On Writing

My first memory of writing is when I was about four or five. My mom would send letters back and forth to my oldest brother, who was in the Army. I decided to sit down and write him a letter. My little hands discovered pens and paper. I sat down at the table and wrote. when I was finished I handed the letter to my mom. I saw her look at it, and she put it into an envelope to mail. The only problem with this is that I didn’t know the alphabet, or how to form letters or sentences, so my message was just squiggly lines on the paper. At that moment, I wrote. It wasn’t perfect. Yet I think deep down my brother appreciated getting something from his little brother. Writing isn’t always about content. It is about contribution and sharing with others.

Writing has always been a constant companion.

When I have written, writing had allowed me to have my most significant accomplishments. Yet when I held back my writing, it has led to some of my biggest regrets.

In college, it was my writing that got me placed in advanced English. When I burned down my college career, my writing saved me. It was my letter to the Dean got my back into school. I still remember the dean why was I failing out of school? He said my writing was very good.

Yet my lack of writing was a contributor to me not finishing two Master Degrees. I wanted to write THE Thing instead of a thing. I researched, and researched composed pages but never turned in a completed thesis. Why? I wanted it to be perfect. I wanted to go where no one else had been. I wanted to introduce the world to new exciting ideas, and truths that would defy the laws of physics.

There is fear. Do an exercise with yourself and attempt to find the location of your anxiety. Find where it hides out. It doesn’t live in the expected place. I did this with myself and discovered a new site.

I believe my fear, is tied to competition, I am a competitive person. I want to win. I want to be the best, I want to be praised, and when I don’t get it, I get upset. For example in first grade we had a young authors contest, I wrote a story about a sabertooth tiger befriending a dinosaur, on the day of the awards I expected to win when I didn’t I was pissed.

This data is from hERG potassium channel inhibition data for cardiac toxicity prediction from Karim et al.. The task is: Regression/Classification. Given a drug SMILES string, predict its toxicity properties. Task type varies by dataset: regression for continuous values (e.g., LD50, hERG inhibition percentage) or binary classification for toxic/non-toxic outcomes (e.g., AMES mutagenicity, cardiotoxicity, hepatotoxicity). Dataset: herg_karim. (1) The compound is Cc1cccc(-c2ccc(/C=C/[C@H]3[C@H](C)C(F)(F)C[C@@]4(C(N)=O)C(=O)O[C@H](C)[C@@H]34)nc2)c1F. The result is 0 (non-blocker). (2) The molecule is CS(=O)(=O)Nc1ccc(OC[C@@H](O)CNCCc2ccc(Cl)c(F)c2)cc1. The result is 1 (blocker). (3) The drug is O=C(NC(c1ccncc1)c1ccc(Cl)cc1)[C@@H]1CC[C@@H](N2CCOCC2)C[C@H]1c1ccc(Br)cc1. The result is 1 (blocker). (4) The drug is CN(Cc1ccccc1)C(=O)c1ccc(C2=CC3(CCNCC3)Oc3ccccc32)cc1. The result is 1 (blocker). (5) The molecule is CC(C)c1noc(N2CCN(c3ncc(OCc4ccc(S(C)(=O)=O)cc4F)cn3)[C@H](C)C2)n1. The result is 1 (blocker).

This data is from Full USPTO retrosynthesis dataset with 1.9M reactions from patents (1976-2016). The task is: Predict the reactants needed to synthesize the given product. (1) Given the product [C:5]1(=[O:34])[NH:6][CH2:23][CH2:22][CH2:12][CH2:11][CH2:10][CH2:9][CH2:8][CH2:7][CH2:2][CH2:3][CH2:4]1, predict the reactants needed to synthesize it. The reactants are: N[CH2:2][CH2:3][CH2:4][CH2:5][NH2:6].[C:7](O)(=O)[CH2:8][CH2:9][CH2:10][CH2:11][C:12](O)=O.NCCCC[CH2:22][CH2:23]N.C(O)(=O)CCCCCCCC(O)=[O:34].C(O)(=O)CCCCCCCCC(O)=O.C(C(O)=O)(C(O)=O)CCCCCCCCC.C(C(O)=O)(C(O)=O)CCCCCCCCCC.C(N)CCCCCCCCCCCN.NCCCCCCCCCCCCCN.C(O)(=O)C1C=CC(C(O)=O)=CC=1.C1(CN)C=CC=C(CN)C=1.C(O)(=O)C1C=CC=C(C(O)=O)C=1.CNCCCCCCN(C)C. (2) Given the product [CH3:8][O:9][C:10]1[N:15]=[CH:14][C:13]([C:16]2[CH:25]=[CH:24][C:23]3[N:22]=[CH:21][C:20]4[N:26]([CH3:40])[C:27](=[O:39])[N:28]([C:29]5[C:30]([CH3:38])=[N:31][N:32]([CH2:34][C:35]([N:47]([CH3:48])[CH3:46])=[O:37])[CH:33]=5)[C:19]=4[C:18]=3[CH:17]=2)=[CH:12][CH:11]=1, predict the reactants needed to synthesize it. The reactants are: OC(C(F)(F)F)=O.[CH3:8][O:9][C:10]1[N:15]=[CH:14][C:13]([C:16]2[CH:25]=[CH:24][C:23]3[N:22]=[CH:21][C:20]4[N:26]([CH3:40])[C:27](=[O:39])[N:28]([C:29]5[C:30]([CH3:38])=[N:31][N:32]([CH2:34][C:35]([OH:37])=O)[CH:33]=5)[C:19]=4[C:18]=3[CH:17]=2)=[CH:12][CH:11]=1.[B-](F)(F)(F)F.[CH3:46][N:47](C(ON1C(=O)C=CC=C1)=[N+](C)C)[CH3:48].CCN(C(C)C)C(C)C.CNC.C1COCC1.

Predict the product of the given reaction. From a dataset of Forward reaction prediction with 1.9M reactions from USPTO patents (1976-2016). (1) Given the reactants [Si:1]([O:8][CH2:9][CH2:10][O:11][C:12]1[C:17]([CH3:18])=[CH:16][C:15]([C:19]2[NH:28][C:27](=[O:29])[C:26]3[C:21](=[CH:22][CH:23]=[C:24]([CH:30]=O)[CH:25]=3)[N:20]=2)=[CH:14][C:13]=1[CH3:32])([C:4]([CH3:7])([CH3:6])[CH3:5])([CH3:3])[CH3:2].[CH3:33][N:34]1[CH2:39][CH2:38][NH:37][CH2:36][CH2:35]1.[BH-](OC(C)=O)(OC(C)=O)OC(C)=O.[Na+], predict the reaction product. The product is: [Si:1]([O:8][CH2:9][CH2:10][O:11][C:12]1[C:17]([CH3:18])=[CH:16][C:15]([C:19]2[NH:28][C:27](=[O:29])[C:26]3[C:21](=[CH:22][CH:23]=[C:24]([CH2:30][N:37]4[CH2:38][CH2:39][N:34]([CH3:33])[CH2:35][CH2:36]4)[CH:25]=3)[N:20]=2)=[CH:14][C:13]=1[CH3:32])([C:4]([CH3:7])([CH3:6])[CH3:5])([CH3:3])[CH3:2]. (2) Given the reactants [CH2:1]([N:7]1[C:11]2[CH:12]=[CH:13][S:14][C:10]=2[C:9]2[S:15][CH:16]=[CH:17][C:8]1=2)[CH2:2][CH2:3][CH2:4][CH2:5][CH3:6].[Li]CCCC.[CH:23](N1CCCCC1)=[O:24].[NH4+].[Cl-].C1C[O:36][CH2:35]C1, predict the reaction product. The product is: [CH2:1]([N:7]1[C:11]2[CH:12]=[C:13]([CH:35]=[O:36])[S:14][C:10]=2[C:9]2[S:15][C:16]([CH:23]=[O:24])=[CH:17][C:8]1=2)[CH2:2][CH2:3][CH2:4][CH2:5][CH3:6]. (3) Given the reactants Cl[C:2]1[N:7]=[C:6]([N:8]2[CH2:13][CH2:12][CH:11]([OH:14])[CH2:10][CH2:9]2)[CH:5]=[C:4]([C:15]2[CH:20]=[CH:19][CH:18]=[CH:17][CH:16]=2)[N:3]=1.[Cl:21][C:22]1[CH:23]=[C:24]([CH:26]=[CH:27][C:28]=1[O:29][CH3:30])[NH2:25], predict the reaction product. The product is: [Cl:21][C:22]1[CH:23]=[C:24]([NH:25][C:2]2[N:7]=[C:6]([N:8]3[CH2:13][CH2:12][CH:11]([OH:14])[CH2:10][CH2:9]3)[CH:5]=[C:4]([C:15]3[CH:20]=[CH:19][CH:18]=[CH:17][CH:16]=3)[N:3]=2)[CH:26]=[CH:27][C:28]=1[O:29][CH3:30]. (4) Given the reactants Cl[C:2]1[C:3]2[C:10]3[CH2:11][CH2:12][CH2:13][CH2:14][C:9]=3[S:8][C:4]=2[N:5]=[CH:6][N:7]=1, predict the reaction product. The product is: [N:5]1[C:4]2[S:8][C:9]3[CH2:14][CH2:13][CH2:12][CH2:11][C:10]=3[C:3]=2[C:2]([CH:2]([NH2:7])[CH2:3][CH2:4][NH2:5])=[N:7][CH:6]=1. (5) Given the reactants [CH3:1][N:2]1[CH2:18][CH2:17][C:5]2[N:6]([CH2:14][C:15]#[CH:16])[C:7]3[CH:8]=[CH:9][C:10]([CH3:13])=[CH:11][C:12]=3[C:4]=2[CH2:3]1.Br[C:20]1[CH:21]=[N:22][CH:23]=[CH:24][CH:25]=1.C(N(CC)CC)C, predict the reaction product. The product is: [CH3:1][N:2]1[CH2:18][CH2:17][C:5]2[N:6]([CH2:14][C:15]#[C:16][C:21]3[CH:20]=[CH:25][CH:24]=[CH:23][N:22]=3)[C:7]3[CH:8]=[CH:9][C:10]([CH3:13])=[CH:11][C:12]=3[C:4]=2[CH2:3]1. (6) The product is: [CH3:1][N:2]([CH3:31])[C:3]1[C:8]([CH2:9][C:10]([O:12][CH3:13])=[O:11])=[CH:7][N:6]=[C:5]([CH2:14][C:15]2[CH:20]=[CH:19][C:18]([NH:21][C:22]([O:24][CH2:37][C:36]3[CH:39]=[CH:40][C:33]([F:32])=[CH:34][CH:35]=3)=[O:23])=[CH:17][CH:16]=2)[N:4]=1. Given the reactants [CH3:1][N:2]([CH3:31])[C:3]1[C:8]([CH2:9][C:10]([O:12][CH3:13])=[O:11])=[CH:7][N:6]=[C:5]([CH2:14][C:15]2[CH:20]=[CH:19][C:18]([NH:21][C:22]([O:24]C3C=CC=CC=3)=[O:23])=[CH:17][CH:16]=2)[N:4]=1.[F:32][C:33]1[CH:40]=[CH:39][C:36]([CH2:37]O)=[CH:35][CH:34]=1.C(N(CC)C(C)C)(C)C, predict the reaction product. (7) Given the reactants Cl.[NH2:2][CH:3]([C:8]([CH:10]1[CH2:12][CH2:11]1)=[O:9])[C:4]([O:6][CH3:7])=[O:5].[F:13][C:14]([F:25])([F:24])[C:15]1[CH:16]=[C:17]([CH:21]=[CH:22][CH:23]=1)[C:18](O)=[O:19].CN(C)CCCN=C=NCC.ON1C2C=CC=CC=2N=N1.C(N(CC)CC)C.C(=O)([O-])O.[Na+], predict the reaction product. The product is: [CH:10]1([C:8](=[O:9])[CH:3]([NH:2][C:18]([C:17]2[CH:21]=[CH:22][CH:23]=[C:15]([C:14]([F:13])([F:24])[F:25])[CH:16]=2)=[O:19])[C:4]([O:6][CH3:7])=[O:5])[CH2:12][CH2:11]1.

Now I internalized all of this. I never argued with anyone. This even happened during altmba, I wanted to write the best posts every week, I expected to win one of the awards, when I didn’t I was bitter inside, I spit vitriol and bile internally. I hide this. I don’t talk about it.

I wrote to get famous. When I was in a screenwriting program, I would dream of winning academy awards and being filthy rich. I wanted wealth, and I wanted recognition. There is a wrestling match that goes on.

When I identified my desires to be famous, and wealthy, I would shame myself, and say that I wasn’t authentic, that I wasn’t allowed to write until I could write from a particular place. So I didn’t write. I would start projects, make plans, and goals, then stop. That was wrong. The secret to writing is writing, an excuse not to write is still an excuse not to write. I can’t wait until I have a perfect motivation or the right spirit. The only thing false humility does, it stops you from using your gifts and talents. It prevents you from sharing. It stops you from being generous. Our words belong on paper, on blog posts, on computer screens. Our words and our stories need to be sent into the world.

If your words stay in your head, then all you are is a thinker. If your words make it from your head to paper, you are a thinker, and you and a writer. You are generous.

Before Java I wrote with a chip on my shoulder, very defensive inside, and even angry. Since I have joined Java, I write pursuing freedom, writing just to use my gifts, writing to contribute and be part of a community.

Sometimes I still want to be famous and wealthy. But I know that fame and wealth that doesn’t make me a writer. It just means that people are paying me for my writing. A writer is a person who writes. That is what I do each week.

Being in a community and sharing my writing has taken away the desire to compete, the desire to win. “When you know who you are, you don’t need to compete.”  Bernadette Jiwa said this in her book Story Driven . Being in a community of writers, I look forward to hearing about other’s people’s work, watching them advance. The world has room for all of our stories. My advice to anyone who wants to write is this, sit down with your paper, and your pen, and begin. Then share it. Then do it again, and again, and again.

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